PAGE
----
true=Yes
false=No

Then, in your view

<f:loadBundle basename=”path.to.your.properties.file” var=”msgs” />

<h:outputText value=”#{ (myBean.someBoolean==true) ? msgs[‘true’] : msgs[‘false’] }” />

Nifty, huh?

/dmc

Posted in JavaServer Faces | 7 Comments »

JSF Tip of the Day: Immediate outcomes

Posted by David Chandler on March 30, 2006

Do you ever want to use a button to transition to another view, but don’t need to execute an event handler method? Common examples of this are Cancel and Finished buttons. Rather than writing a dummy method just to return an outcome string that matches a navigation rule, you can simply do this:

<h:commandButton value=”Finish” immediate=”true” action=”return_to_start”/>

When immediate=true, JSF skips the validation, update model, and invoke application phases, so no event handler methods are executed and you specify the outcome string in the action attribute where you would normally put a method binding. To select the next view, JSF will process navigation rules using the outcome as usual.

/dmc

Posted in JavaServer Faces | Leave a Comment »

MVC and Event-Driven Programming

Posted by David Chandler on September 10, 2005

Background
A dynamic Web application has more in common with a traditional Windows GUI application than with a static Web site. A Web application, similar to any GUI application, typically consists of forms populated with database data. As with any Windows application, forms have action buttons and familiar controls such as check boxes and text input fields. Fifteen years ago, Microsoft revolutionized GUI programming with the introduction of Visual Basic and the event-driven paradigm. Arguably, the industry transition from procedural to event-driven code has been every bit as significant as the transition to object-oriented programming.

Until recently, however, the shift to event-driven programming was completely missed by Web application developers. Most likely, this is because early on, the Web was mostly about sites, not applications. HTTP and HTML are page-oriented, and scripting languages like ColdFusion, ASP, and JSP made it easy to develop dynamic “pages.”

The page-oriented paradigm works fine for small applications with uncomplicated navigation, but it quickly breaks down for large applications with a lot of user input. The root of the problem is one of encapsulation. A typical script “page” contains at least two different kinds of code:

  1. Action code that processes input from the submitted form
  2. Presentation code that displays the result page

These two things do not belong together in the same unit of code. For example, suppose a form has two buttons, one which goes to another form to do some kind of lookup, and one to process the completed form. Regardless of which button is pressed, you want to save the data from the initial form so you can use it later. Typically, the “page” referenced in the form action attribute would save the form data regardless of which button was clicked, then include or forward to a new “page” based on a form variable like a named submit button.

From an encapsulation point of view, there is no reason that the unit of code that saves the form data should have to know about the navigation changes associated with the different buttons on the form. The more complex your navigation, the more apparent this becomes. In one application I worked on, there were hidden variables named “what” (no kidding) and “origWhat” that got copied from page to page to keep track of the user’s page flow. Many pages had code blocks like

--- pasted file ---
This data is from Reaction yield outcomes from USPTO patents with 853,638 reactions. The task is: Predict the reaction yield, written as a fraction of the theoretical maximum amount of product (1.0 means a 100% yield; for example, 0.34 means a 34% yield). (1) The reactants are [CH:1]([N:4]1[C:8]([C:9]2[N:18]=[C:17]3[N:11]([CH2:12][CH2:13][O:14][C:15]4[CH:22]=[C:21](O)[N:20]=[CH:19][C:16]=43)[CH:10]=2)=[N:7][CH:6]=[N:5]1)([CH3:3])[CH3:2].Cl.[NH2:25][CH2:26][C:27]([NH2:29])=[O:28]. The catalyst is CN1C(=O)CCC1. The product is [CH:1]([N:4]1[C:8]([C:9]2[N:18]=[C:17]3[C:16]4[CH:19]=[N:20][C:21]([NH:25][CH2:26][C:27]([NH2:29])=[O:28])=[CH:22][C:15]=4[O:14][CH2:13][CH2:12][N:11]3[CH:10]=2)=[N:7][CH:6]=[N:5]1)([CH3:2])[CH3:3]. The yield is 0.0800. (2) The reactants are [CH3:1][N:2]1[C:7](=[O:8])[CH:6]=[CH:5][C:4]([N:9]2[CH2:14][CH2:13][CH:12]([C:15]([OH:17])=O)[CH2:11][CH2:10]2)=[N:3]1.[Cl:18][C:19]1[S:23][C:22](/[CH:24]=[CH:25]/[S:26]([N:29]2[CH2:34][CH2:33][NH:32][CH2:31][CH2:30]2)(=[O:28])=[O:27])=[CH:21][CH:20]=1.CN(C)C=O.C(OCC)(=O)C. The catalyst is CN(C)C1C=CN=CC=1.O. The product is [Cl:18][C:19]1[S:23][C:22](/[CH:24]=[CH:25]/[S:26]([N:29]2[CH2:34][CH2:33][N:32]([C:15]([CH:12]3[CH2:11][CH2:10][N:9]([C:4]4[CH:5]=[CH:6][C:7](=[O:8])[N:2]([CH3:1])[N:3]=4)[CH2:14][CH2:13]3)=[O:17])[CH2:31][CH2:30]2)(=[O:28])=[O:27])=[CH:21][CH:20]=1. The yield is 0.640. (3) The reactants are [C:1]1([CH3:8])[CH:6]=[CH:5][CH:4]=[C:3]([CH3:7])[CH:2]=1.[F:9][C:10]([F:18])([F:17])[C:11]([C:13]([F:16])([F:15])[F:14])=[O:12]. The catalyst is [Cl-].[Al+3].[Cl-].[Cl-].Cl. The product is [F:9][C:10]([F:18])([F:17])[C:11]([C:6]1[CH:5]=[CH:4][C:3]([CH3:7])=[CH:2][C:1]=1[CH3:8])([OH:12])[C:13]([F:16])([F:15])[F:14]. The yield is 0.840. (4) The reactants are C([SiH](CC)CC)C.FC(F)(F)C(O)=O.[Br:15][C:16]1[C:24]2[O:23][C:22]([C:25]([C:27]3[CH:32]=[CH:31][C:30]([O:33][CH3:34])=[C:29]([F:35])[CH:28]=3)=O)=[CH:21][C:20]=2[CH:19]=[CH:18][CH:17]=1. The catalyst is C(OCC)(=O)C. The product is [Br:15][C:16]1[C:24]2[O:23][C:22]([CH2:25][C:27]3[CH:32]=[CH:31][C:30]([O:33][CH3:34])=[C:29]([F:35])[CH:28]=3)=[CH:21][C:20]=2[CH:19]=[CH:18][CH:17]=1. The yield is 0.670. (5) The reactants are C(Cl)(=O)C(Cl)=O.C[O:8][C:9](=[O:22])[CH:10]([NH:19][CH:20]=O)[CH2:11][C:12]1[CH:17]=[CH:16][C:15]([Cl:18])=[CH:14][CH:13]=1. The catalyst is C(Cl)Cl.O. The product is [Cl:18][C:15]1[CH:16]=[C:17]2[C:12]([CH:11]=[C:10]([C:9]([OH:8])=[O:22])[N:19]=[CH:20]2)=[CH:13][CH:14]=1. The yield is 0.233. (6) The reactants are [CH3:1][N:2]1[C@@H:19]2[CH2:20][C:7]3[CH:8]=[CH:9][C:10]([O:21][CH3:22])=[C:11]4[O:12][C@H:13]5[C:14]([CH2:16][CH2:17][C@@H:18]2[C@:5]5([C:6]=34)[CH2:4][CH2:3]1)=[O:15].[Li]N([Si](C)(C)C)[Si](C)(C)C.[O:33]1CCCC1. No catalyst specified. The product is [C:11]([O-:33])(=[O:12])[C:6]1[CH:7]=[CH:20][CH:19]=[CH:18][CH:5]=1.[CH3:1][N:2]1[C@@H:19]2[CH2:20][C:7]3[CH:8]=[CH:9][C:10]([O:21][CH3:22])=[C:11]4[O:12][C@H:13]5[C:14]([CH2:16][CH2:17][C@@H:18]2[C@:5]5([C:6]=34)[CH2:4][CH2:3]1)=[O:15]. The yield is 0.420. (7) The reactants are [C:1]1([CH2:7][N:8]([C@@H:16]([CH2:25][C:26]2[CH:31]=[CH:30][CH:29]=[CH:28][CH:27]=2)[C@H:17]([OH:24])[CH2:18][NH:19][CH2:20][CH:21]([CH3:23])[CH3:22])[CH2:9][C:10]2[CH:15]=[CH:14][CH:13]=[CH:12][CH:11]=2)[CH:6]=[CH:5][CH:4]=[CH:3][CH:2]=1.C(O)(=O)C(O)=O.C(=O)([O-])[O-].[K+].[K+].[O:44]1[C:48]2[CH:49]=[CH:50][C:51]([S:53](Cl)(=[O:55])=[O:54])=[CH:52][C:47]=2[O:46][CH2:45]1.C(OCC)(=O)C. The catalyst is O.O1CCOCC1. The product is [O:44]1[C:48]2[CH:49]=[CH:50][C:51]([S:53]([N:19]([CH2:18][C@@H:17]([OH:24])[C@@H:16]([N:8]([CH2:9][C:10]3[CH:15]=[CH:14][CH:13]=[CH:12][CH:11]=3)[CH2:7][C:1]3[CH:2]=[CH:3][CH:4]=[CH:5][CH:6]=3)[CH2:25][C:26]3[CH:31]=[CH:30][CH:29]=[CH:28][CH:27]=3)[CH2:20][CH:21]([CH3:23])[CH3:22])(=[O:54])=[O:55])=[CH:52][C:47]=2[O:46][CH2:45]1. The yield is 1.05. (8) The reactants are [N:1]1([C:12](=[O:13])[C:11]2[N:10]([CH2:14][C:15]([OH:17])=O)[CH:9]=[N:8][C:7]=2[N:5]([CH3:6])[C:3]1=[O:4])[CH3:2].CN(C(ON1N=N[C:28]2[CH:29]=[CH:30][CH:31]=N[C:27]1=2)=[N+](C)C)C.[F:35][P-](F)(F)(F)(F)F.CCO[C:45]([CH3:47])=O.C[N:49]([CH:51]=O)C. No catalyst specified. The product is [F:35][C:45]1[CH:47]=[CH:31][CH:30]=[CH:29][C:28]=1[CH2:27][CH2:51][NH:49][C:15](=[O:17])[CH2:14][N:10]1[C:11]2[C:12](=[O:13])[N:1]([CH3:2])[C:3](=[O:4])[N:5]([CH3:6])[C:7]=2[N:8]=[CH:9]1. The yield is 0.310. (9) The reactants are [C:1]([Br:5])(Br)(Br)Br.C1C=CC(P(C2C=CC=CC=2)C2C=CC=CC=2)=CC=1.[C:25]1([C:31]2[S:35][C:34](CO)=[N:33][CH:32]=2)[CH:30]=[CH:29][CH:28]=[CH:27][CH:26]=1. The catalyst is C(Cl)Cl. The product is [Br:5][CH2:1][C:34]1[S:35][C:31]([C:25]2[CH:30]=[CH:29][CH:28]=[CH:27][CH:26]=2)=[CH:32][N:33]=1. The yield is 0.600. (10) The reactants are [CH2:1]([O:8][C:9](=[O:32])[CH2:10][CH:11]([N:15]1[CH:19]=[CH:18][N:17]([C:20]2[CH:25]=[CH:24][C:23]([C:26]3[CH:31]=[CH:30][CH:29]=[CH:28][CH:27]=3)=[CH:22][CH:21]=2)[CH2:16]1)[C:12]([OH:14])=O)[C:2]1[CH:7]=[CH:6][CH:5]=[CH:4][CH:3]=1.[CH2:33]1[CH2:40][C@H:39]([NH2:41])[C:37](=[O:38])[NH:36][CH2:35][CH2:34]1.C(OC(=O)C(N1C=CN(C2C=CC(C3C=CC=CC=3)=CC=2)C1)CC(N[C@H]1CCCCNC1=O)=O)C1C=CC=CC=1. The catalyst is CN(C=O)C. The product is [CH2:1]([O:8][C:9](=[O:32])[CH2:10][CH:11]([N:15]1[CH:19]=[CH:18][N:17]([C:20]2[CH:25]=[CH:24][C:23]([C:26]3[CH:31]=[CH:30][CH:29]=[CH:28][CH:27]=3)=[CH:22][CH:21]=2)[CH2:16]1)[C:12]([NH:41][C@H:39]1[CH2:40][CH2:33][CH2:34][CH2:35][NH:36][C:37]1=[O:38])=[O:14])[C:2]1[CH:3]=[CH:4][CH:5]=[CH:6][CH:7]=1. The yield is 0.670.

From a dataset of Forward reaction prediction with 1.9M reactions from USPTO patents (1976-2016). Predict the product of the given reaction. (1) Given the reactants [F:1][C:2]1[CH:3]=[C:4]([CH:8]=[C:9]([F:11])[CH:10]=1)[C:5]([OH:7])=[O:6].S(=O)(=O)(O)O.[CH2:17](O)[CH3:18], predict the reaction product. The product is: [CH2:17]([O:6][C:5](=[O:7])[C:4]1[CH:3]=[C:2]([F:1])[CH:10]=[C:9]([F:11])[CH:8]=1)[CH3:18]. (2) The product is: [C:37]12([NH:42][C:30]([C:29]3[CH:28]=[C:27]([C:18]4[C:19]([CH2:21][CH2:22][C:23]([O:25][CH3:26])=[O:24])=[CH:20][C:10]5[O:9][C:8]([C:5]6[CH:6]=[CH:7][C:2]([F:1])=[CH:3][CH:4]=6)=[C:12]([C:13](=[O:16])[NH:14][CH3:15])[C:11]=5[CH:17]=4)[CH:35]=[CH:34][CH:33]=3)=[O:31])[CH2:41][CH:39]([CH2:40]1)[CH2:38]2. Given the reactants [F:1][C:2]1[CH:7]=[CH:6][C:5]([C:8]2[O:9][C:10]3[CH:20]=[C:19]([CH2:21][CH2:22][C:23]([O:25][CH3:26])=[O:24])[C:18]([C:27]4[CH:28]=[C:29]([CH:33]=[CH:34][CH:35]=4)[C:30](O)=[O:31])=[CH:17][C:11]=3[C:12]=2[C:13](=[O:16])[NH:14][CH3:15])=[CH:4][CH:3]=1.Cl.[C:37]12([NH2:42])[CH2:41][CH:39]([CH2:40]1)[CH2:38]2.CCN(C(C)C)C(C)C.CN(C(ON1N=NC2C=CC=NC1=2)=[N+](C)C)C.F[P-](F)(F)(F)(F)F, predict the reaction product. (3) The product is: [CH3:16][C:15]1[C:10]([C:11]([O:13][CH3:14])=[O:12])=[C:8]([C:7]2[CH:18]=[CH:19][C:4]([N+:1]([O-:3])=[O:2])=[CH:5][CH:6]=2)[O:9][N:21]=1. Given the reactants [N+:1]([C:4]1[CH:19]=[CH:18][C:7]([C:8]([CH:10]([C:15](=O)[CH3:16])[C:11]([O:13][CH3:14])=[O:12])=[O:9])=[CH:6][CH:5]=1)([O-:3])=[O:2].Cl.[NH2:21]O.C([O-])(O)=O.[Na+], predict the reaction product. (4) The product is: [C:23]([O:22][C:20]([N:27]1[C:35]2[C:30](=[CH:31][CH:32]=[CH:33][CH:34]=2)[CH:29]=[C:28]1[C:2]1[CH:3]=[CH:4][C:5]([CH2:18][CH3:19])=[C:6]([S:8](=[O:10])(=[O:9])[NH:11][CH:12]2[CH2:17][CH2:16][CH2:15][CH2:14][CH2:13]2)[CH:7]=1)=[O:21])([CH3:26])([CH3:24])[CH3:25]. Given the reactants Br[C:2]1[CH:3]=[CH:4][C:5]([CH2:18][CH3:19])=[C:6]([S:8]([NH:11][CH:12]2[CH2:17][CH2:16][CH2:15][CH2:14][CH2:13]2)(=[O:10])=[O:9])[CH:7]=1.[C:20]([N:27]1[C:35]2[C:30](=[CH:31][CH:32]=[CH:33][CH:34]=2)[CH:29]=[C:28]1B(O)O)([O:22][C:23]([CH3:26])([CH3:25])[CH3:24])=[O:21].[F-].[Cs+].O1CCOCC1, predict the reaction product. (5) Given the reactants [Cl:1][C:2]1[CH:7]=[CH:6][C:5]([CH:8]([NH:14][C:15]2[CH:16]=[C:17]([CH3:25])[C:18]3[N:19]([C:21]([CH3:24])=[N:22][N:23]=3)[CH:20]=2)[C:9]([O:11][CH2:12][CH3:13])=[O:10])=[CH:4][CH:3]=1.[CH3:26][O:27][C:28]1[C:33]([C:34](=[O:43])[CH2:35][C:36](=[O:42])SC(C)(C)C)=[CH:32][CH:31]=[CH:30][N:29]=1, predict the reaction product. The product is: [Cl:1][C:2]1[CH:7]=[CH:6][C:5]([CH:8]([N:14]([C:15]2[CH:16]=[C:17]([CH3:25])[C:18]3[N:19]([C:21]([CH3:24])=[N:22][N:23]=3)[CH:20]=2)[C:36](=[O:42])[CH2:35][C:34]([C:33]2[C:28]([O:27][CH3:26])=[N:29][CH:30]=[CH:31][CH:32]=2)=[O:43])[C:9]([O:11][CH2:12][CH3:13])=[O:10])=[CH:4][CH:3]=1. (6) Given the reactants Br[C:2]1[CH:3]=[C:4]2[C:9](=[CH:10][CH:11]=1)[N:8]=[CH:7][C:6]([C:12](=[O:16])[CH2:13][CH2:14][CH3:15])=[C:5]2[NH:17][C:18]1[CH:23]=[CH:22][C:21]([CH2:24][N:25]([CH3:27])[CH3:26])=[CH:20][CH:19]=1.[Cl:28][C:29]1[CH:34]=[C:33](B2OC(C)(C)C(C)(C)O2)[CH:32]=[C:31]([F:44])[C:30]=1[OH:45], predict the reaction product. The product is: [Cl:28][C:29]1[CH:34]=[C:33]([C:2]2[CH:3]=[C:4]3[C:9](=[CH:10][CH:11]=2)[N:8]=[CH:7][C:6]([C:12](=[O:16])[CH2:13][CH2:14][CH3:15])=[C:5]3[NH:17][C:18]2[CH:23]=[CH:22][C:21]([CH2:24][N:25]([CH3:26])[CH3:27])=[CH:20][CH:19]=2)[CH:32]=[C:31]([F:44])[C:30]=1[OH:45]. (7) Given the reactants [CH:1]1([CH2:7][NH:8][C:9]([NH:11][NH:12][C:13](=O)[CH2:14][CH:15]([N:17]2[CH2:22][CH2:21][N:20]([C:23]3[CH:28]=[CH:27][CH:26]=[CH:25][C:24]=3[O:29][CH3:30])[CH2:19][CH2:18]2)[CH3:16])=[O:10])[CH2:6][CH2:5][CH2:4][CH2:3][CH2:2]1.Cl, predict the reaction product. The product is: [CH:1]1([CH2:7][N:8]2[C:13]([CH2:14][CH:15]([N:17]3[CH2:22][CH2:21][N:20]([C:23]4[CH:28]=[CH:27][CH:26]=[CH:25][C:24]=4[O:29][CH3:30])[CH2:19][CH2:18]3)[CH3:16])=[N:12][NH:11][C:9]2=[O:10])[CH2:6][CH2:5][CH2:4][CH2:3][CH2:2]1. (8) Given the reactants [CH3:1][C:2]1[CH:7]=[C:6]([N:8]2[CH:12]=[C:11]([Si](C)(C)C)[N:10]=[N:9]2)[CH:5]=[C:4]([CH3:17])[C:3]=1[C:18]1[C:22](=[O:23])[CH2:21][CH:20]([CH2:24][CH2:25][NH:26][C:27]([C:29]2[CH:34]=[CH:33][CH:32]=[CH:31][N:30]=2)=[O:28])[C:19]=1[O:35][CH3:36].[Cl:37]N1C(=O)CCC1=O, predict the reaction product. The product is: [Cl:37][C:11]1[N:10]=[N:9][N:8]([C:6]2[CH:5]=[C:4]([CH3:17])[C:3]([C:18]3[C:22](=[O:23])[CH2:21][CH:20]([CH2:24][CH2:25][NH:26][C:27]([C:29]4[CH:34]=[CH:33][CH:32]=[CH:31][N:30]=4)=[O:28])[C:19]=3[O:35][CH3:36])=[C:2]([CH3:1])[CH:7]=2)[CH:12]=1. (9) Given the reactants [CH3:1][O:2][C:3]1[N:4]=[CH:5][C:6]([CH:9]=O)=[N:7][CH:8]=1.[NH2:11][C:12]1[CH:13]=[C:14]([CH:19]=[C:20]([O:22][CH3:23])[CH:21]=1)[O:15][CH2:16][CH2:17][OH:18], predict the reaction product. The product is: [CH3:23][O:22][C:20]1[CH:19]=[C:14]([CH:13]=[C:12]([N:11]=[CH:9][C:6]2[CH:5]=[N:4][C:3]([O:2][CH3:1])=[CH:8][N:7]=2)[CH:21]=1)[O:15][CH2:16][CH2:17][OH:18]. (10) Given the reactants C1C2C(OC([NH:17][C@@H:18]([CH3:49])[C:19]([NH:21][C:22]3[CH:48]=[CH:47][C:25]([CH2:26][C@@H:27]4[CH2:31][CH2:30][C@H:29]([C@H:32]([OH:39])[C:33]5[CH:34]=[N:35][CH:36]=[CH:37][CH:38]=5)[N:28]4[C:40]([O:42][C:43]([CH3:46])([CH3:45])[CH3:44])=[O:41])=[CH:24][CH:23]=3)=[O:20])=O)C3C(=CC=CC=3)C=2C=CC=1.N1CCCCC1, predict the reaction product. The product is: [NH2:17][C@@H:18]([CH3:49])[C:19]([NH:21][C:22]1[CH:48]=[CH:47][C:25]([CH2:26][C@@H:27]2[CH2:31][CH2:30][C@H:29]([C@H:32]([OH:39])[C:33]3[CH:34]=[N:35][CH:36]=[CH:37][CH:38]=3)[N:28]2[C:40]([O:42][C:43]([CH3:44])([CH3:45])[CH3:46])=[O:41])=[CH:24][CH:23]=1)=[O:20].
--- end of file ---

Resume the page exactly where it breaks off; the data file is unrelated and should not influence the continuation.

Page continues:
if (origWhat = “page x”)
// Came from page A
do one thing
else
do something else

In essence, this and the previous example are a kind of event-driven programming where each button represents an event, but the navigation rules and processing code are all jumbled up together. Code like the block above is dependent on the preceding page flow, yet the exact nature of the dependency is not clearly visible in the code. Hidden dependencies make code brittle.

Event-Driven Web Frameworks
Enter event-driven Web frameworks like Fusebox, Struts, and JavaServer Faces (JSF). These frameworks decouple event handlers (action processing) from view selection (navigation). This is commonly done by using a navigation rules file that specifies all the page transitions independently of any code that handles events. This is perfectly in keeping with Chandler’s Law of Coupling:

Where dependencies exist, represent them explicitly in one place instead of hiding them in many places.

Of the frameworks mentioned, the JSF navigation controller is the most flexible, allowing you to specify the next view based on the previous view, the event that fired (which button was pressed), the outcome of that event (success, failure, etc.), or any combination of these. In addition, JSF devotes an entire step in the request lifecycle to automatically saving the data from the previous form, so you don’t have to worry about that any longer. More on that in a coming article.

In a nutshell, the event-driven paradigm for dynamic Web applications fulfills Chandler’s First Law of Application Design:

Choose a design paradigm that most closely fits the system you’re trying to model.

Event-driven Web frameworks let you code a Web application more like the GUI application that it really is. If you want robust, maintainable code, you need the right tool for the job.

References
Controlling Page Sequencing with an Event-Driven State Machine
A State Machine Engine for Web MVC

/dmc

Posted in JavaServer Faces, Model-View-Presenter | 3 Comments »